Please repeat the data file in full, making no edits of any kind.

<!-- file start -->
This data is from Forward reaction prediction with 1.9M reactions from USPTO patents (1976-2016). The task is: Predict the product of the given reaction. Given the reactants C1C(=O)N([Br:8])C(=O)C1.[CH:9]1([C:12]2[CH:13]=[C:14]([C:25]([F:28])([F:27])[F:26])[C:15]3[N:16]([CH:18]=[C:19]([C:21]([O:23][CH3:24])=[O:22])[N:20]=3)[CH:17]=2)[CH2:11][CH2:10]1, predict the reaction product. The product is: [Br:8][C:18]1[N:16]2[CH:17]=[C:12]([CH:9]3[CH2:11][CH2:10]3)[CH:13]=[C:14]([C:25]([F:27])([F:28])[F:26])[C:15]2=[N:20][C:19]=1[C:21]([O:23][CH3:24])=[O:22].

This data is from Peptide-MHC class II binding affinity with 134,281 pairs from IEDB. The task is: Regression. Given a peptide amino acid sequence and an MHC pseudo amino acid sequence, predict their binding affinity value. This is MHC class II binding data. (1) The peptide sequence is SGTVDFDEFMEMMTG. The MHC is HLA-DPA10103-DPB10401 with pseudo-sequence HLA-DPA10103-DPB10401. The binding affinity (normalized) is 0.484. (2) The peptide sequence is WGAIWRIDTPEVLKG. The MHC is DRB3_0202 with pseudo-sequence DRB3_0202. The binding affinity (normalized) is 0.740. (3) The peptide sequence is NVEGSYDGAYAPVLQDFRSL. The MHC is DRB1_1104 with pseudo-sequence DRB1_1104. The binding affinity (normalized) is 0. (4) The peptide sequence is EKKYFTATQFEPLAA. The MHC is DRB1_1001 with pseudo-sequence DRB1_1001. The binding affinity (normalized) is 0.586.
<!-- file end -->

This data is from Forward reaction prediction with 1.9M reactions from USPTO patents (1976-2016). The task is: Predict the product of the given reaction. Given the reactants C1C(=O)N([Br:8])C(=O)C1.[CH:9]1([C:12]2[CH:13]=[C:14]([C:25]([F:28])([F:27])[F:26])[C:15]3[N:16]([CH:18]=[C:19]([C:21]([O:23][CH3:24])=[O:22])[N:20]=3)[CH:17]=2)[CH2:11][CH2:10]1, predict the reaction product. The product is: [Br:8][C:18]1[N:16]2[CH:17]=[C:12]([CH:9]3[CH2:11][CH2:10]3)[CH:13]=[C:14]([C:25]([F:27])([F:28])[F:26])[C:15]2=[N:20][C:19]=1[C:21]([O:23][CH3:24])=[O:22].

This data is from Peptide-MHC class II binding affinity with 134,281 pairs from IEDB. The task is: Regression. Given a peptide amino acid sequence and an MHC pseudo amino acid sequence, predict their binding affinity value. This is MHC class II binding data. (1) The peptide sequence is SGTVDFDEFMEMMTG. The MHC is HLA-DPA10103-DPB10401 with pseudo-sequence HLA-DPA10103-DPB10401. The binding affinity (normalized) is 0.484. (2) The peptide sequence is WGAIWRIDTPEVLKG. The MHC is DRB3_0202 with pseudo-sequence DRB3_0202. The binding affinity (normalized) is 0.740. (3) The peptide sequence is NVEGSYDGAYAPVLQDFRSL. The MHC is DRB1_1104 with pseudo-sequence DRB1_1104. The binding affinity (normalized) is 0. (4) The peptide sequence is EKKYFTATQFEPLAA. The MHC is DRB1_1001 with pseudo-sequence DRB1_1001. The binding affinity (normalized) is 0.586.